The Supreme Court has agreed to decide whether Australian investors can use U.S. securities law and American courts to sue an Australia-based bank for fraud.
The justices said Monday they will use the lawsuit against Melbourne-based National Australia Bank to clarify whether and when U.S. law can apply to international dealings.
Several Australian stockholders sued the bank in federal court in New York over alleged financial fraud by a bank-owned mortgage servicing company in Florida.
The stockholders say that HomeSide Lending Inc., which the bank has since sold, fraudently overvalued its assets. The bank later reduced the value of its assets by $2.2 billion because of what it called mistakes by HomeSide. The bank's stock price dropped sharply as a result.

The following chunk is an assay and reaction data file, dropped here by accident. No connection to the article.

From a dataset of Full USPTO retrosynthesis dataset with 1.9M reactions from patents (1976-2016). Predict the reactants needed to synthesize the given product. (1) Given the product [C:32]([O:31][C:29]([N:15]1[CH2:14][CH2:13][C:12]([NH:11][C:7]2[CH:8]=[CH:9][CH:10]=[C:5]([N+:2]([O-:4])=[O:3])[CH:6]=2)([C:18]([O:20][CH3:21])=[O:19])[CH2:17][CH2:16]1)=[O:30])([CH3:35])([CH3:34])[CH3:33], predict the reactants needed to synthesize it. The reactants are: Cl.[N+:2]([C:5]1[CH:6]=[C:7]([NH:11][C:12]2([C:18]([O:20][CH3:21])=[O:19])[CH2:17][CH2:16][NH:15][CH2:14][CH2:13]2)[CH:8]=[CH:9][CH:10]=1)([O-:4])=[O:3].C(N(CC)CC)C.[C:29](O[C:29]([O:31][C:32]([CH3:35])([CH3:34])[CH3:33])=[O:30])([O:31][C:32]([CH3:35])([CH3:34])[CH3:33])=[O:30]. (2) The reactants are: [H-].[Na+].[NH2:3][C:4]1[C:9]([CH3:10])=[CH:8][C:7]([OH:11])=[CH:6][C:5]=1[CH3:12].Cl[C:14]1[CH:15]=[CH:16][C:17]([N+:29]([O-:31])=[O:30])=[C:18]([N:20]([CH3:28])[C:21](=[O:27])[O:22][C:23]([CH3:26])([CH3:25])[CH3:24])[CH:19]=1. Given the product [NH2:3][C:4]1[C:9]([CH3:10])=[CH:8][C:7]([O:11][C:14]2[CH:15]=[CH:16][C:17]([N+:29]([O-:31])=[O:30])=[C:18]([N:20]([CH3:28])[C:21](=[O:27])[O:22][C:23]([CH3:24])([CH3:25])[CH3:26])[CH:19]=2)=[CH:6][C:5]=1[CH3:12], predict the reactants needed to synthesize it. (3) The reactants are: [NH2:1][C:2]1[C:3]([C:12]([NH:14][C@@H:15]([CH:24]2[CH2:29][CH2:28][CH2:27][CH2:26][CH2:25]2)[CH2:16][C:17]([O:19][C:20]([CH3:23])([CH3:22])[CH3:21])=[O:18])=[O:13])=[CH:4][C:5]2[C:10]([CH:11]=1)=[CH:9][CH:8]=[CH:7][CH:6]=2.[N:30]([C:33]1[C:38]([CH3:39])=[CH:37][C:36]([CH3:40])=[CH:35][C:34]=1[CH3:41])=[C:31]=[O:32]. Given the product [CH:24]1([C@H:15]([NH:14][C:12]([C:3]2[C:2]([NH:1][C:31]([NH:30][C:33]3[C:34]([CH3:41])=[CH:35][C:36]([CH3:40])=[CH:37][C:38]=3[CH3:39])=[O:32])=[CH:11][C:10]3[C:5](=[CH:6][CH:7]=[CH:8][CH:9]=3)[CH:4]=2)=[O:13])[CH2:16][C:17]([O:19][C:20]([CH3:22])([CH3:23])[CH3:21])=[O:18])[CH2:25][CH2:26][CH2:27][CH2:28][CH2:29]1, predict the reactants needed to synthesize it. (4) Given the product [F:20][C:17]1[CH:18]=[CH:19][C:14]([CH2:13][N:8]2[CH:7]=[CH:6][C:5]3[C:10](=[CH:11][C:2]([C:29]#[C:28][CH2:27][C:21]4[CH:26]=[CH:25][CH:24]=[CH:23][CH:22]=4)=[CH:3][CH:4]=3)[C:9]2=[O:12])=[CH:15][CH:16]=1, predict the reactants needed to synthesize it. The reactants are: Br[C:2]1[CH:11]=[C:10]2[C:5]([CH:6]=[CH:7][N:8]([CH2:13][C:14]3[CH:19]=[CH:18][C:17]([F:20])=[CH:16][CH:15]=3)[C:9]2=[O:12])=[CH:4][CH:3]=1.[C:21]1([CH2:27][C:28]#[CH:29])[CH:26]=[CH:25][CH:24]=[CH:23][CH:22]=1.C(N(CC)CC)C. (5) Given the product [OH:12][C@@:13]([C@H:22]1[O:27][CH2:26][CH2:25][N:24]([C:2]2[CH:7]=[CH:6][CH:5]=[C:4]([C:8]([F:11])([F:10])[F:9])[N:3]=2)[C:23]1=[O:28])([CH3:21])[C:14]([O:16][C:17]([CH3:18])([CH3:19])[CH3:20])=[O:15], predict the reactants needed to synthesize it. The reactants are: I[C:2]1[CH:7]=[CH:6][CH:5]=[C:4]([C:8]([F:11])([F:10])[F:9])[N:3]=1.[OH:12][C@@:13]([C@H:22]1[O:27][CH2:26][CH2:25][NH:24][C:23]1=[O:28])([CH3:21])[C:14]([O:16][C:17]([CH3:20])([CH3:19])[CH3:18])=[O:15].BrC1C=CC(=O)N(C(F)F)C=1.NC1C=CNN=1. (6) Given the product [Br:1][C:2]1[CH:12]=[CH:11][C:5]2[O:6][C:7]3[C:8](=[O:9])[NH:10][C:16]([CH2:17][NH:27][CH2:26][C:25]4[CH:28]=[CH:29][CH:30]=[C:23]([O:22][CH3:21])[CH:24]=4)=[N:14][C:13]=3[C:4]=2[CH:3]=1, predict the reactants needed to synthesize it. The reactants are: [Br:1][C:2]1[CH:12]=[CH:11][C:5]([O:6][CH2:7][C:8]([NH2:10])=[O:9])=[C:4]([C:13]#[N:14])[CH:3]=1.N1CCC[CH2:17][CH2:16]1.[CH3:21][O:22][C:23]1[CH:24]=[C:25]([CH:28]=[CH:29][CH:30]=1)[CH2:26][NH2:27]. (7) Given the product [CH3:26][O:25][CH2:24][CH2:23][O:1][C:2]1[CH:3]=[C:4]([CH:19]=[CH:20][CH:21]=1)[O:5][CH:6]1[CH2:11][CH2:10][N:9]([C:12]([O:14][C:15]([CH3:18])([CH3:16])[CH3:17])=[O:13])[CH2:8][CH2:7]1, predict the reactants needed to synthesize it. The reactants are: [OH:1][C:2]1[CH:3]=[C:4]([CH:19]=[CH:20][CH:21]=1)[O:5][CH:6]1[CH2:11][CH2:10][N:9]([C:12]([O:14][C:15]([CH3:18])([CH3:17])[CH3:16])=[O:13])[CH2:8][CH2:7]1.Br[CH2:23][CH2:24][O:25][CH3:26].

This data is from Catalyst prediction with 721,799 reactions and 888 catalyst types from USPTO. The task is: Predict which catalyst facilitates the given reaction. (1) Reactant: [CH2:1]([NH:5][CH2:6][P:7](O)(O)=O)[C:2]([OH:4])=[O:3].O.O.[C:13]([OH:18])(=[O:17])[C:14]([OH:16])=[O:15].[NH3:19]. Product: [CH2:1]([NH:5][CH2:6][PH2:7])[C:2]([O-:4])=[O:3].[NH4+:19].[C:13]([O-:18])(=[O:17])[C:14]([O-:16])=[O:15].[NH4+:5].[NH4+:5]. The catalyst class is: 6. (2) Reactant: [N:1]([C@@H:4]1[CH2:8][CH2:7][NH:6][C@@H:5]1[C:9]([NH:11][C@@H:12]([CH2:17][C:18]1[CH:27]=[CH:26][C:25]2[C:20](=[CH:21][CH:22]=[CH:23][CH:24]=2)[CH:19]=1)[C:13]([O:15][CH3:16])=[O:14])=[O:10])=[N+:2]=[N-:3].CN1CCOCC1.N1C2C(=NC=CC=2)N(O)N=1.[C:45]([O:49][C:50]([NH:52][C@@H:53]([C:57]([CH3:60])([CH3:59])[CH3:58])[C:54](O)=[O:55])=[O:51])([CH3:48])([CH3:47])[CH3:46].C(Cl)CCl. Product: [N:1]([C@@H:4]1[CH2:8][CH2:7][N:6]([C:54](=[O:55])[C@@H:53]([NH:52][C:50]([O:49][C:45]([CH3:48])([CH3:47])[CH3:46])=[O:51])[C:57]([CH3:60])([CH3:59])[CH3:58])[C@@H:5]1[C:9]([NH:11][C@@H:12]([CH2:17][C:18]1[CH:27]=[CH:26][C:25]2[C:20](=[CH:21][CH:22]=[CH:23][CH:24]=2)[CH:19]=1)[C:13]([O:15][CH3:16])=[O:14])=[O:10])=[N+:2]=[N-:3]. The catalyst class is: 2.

The investors say American courts should have jurisdiction to hear their lawsuit because the alleged fraud was committed in the United States.
But the federal appeals court in New York threw out the lawsuit, reasoning that the alleged fraud had too tenuous a connection to the United States. Any losses suffered by investors resulted more from decisions made by the bank in Australia than what happened in Florida, the court said.
The high court agreed to hear the case over the objection of the Obama administration. The case will be argued in March or April.
The case is Morrison v. National Australia Bank, 08-1191.